“Economic management and policy implementation have improved a little bit in the past year. Before these election results I thought even though we were still far away from takeoff we were still inching towards it. Of all the complex reasons for the governing party taking such a beating at these elections lie two disastrous appointments, that of the (former) Central Bank Governor and the (former) Finance Minister. I’m of course speaking of Arjuna Mahendran and Ravi Karunanayake. Those were terrible appointments and they were two appointments that lasted past their sell-by dates.”
“The good news is we have belatedly ended up with the right Central Bank Governor and the right Minister of Finance, so better late than never. These changes have begun to make a difference. So monetary policy has begun to go on the right track, whereas before it was populist, incompetent and followed the excesses of fiscal policy, money printing and artificially low interest rates. Now the emphasis is on price stability, cleaner financial regulation, restoring institutional independence and there is monetary law in the works. All of that is good news.”
However, micro reforms are yet to be implemented, especially to remove red tape and allow small and micro enterprises to function more effectively as well as liberalising trade. A starting point to this progressive policymaking, Dr. Sally insisted, was made in the latest Budget, even though it was mixed up with pet projects, making it a “dog’s breakfast” nonetheless committed to liberalise certain sectors, reduce 1,300 para-tariffs as well as institute sweeping legal reforms on archaic legislation.
“As of November what we had was the beginnings of serious market reform in Sri Lanka and immediately foreign investors began to get very interested. The Prime Minister asked me to organise an economic strategy retreat and we met in December in Kalutara. We went through five sessions and the idea was to come up with key propriety actions for 2018 and 2019. We agreed on certain things and circulated a paper. I mention this because there is something to go by if the political will is there.”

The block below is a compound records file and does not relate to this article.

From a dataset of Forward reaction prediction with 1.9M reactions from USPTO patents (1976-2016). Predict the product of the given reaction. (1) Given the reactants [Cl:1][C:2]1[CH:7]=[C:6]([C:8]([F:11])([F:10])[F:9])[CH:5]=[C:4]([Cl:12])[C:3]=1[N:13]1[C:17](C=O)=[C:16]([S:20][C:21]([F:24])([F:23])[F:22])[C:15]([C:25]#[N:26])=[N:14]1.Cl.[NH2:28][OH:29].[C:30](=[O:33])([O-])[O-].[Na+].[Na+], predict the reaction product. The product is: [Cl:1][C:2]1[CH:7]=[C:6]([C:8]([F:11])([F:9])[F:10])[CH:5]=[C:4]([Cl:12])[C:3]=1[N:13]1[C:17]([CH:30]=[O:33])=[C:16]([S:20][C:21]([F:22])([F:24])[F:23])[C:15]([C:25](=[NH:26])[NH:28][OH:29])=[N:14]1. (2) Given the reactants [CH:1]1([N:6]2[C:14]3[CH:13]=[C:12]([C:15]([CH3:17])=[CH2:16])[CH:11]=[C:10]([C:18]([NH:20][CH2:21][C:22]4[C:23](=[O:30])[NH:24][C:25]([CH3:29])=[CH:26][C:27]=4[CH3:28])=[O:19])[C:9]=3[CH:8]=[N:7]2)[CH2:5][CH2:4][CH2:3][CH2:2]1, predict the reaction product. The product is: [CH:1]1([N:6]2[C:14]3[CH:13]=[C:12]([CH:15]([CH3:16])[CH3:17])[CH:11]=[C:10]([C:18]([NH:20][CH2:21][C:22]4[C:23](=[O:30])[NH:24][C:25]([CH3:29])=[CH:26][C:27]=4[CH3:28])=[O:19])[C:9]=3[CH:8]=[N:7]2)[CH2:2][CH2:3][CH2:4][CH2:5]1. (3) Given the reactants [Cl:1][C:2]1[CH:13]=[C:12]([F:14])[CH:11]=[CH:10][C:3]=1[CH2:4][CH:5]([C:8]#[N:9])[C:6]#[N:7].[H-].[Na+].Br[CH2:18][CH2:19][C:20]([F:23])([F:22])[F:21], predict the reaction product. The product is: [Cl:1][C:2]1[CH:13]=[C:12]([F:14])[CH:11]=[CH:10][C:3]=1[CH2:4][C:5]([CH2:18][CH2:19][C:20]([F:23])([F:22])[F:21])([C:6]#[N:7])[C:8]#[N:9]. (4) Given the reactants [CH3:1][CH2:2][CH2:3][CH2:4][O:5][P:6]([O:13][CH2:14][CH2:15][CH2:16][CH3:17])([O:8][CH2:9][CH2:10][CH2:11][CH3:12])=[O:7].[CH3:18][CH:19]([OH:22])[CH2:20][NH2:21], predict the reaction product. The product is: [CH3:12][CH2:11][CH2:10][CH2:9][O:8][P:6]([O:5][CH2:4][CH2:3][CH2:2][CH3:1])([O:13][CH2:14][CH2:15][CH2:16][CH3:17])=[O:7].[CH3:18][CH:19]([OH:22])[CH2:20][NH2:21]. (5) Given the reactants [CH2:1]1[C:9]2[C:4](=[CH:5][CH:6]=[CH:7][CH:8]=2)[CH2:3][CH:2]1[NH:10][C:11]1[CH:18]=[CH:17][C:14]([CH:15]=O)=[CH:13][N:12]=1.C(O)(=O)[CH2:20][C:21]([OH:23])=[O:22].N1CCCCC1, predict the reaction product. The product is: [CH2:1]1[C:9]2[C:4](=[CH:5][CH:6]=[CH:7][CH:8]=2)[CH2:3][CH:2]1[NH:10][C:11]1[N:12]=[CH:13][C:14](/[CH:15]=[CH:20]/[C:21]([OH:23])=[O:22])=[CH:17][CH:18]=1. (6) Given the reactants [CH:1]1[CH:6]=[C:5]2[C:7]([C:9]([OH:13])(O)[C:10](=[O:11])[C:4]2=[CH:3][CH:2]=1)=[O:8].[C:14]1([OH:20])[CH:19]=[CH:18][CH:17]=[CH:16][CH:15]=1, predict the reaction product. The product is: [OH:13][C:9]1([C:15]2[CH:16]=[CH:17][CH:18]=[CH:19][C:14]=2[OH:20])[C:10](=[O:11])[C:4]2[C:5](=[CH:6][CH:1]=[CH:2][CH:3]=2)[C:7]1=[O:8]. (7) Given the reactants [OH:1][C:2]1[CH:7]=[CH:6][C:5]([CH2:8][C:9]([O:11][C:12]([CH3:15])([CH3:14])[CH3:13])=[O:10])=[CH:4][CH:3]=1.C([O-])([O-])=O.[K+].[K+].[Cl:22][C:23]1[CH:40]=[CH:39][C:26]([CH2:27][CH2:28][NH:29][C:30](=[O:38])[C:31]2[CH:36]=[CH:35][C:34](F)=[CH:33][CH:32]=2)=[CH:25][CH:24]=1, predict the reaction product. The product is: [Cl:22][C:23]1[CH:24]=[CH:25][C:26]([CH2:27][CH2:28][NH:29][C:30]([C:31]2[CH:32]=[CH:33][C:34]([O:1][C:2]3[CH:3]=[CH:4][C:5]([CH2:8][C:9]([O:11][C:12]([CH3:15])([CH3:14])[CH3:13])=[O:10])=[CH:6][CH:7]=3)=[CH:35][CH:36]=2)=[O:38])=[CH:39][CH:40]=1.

Among the key decisions made was to establish an independent debt agency staffed with competent professionals to replace the nest of different agencies handling debt currently. It was also decided that the Finance Ministry would announce a medium-term fiscal framework, which would be five years and going beyond the IMF program.
On budget implementation this year, the Minister would initiate a different budget process and reverse the existing ad hoc process by establishing a draft budget and demanding proposals meet that criteria as well as provide a cost-benefit analysis resulting in a clearer and simpler budget which would give better taxation and other targets.
Of the 180-odd Budget proposals in the 2018 version, the Finance Ministry had decided to come up with a priority list which would see fast-tracked implementation. Measures to improve the business climate and cut red tape would be proposed by the relevant departments themselves. Larger trade policy was also in the works, Dr. Sally disclosed.
“If we can take action on these fronts it would make an almost immediate impact on the lives of Sri Lankans before the next general elections.”
Going beyond these immediate goals, the Prime Minister, top ministers, think tanks and private sector representatives at the retreat had decided on a three-year timetable to completely remove all 6,000 plus para tariffs, with most to be removed this year.
In another three years officials discussed to reduce all tariffs to three levels of 0%, 5% or 10% on all goods. This was essentially a six-year timetable for Sri Lanka to become the freest trading nation in South Asia, Dr. Sally observed, with obstacles for trade and investment listed and measures taken to reduce them.